• Critically evaluate a series of films, practitioners and genres in relation to key moments of socio-political change in relevant territories
  • Synthesise theoretical terms and concepts and apply these to analysis, argument and creative practice

Practical skills

  •  Research academic and non-academic materials, and evaluate the effectiveness of these materials as supporting evidence for individual essays, seminar presentations and creative projects
  • Plan, undertake and evaluate independent critical and creative work
  • Use relevant software to collect, compile and present audio-visual material for presentations
  • Communicate research material both verbally, audio-visually and in writing

Transferable skills and personal qualities

  • Work independently
  • Argue critically and coherently
  • Present information in a convincing and accessible manner
  • Develop an understanding of national cinemas in world contexts

Employability skills

Other
¿ Advanced critical thinking, problem-solving and planning skills ¿ Advanced ability to exercise initiative and personal responsibility ¿ Productive team and independent working skills in learning environments that present complex and unpredictable challenges ¿ Ability to effectively adapt self-presentation to different audiences/contexts, especially when communicating complex topics ¿ Ability to manage, complete and evaluate a project effectively

Assessment methods

Assessment task

Formative or Summative

Length

Weighting within unit (if summative)

Group Wiki developed over the course of Semester 1

Summative

1,000 words

35%

Written Exam at the end of Sem2; 2 questions from a choice of essay questions

Summative

2 hours

65%

 

RE-SIT ASSESSMENT

Assessment task

Length

Essay

2,000 – 2,500 words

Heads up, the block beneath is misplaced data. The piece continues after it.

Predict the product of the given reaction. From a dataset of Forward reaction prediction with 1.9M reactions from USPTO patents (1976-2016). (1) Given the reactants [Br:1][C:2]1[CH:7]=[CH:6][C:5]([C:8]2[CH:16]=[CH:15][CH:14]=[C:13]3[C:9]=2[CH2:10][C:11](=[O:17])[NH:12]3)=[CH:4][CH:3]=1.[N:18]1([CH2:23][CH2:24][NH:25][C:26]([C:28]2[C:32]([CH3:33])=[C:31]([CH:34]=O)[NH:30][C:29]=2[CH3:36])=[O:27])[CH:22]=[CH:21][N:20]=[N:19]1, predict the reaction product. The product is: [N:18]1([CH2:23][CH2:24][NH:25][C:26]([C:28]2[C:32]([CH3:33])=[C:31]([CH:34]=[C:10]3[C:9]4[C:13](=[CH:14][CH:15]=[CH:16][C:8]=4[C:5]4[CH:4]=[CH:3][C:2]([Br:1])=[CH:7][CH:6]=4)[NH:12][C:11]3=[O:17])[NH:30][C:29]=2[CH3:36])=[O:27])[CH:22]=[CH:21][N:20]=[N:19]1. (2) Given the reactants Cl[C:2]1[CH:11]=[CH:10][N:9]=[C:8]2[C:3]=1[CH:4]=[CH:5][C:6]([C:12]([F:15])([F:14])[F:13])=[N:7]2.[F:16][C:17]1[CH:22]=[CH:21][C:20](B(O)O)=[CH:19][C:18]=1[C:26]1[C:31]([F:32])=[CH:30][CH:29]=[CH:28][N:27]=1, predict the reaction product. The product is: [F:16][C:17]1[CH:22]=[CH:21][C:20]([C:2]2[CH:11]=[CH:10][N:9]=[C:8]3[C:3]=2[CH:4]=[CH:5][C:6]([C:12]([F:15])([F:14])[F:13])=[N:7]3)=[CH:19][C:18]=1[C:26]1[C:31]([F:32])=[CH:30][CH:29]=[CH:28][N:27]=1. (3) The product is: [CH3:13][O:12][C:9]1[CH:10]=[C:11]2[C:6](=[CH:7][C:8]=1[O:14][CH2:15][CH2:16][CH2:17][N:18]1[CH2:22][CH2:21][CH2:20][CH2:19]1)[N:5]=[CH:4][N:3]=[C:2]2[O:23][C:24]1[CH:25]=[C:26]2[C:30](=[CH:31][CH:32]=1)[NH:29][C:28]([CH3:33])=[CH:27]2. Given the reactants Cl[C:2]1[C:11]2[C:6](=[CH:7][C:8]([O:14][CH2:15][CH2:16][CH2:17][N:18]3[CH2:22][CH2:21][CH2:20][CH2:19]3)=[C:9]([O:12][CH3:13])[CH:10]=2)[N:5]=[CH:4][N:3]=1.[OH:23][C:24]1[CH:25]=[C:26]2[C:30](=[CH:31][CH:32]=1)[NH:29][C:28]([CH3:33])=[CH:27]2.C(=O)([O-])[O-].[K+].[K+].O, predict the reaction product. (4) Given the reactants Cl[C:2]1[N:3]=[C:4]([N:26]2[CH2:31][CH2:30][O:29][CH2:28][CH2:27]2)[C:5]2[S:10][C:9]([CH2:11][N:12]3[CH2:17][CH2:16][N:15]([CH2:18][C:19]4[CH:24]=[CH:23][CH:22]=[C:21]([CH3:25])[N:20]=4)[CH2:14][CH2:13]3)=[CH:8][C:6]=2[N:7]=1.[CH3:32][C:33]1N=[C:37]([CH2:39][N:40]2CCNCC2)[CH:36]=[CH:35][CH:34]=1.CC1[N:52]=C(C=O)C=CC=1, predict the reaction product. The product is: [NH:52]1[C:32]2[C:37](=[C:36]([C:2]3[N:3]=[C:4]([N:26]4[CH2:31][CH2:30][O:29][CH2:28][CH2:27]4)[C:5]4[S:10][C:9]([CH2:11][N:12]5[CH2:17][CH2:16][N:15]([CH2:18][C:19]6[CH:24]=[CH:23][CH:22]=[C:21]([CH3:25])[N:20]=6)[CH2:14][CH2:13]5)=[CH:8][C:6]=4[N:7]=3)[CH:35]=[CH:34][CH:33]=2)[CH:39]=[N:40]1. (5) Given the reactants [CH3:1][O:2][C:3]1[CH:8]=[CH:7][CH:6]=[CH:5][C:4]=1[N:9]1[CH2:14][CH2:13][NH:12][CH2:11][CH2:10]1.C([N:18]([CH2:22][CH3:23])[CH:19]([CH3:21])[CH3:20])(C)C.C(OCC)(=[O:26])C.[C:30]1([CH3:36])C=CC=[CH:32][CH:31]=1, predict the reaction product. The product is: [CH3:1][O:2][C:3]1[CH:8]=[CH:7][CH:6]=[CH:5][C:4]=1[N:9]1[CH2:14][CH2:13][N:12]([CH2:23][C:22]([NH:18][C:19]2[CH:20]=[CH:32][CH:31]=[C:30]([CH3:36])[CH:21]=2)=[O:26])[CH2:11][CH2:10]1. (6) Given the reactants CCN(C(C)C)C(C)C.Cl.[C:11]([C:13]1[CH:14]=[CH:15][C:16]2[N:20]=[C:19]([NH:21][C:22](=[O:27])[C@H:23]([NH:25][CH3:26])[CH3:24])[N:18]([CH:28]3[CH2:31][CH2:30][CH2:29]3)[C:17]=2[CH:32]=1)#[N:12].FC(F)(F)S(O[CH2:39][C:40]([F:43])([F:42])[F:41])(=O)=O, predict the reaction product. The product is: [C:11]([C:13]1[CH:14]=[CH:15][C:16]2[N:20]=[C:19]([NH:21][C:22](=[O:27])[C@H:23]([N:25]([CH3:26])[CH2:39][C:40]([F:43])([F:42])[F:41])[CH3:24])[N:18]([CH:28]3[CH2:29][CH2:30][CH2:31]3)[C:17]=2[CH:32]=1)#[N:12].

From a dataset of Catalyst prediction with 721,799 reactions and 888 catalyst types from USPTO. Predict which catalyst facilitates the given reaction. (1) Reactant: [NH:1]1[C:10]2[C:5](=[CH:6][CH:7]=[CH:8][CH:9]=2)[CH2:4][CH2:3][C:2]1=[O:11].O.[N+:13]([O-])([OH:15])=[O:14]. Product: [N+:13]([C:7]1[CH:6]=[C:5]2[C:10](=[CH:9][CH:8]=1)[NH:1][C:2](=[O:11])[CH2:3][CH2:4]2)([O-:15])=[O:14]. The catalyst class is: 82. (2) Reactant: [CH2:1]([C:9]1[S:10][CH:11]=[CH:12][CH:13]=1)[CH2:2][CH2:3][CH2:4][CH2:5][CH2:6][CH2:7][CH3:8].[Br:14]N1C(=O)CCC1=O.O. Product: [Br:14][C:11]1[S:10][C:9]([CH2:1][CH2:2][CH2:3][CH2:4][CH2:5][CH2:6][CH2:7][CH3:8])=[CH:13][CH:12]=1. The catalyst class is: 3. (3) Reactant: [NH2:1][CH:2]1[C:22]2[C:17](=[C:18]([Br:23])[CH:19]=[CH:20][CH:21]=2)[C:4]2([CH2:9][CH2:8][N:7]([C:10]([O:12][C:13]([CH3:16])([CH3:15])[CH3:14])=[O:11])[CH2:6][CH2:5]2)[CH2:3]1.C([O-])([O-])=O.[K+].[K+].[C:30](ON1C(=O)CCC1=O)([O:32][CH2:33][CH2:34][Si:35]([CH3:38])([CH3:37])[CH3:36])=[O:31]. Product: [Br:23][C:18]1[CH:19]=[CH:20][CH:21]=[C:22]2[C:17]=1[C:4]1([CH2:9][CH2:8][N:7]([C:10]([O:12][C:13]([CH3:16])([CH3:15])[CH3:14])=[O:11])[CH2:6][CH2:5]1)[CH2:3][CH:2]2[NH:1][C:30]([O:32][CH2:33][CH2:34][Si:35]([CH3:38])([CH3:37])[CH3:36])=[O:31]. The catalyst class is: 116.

Feedback methods

 

Feedback method

Formative or Summative

Seminar presentation

Formative (oral)

Group wiki

Summative (written)

Analytical diary

Summative (written)


 

Recommended reading

 

Avisar, Ilan. Screening the Holocaust: Cinema's Images of the Unimaginable. Bloomington: Indiana University Press, 1988

Bartov, Omer. The "Jew" in Cinema. From The Golem to Don't Touch My Holocaust. Bloomington & Indianapolis: Indiana UP, 2005

Bathrick, David, Brad Prager, and Michael D Richardson, eds. Visualizing the Holocaust: Documents, Aesthetics, Memory. Rochester, NY: Camden House, 2008.

Bordwell, David, and Kristin Thompson, eds. Film Art: An Introduction. New York: McGraw-Hill, Inc., 1993

Haggith, Toby, and Joanna Newman, eds. Holocaust and the Moving Image. Representations in Film and Television since 1933. London: Wallflower Press, 2005

Hilberg, Raul. The Destruction of the European Jews. New York: Holmes&Meier Publications Inc., 1985

Hollows, Joanne, ed. The Film Studies Reader. New York: Arnold, 2000.

Levi, Neil, and Michael Rothberg, eds. The Holocaust. Theoretical Readings. Edinburgh: Edinburgh University Press, 2003

Study hours

Scheduled activity hours
Demonstration 22
Lectures 22
Seminars 11
Independent study hours
Independent study 145

Teaching staff

Staff member Role
Cathy Gelbin Unit coordinator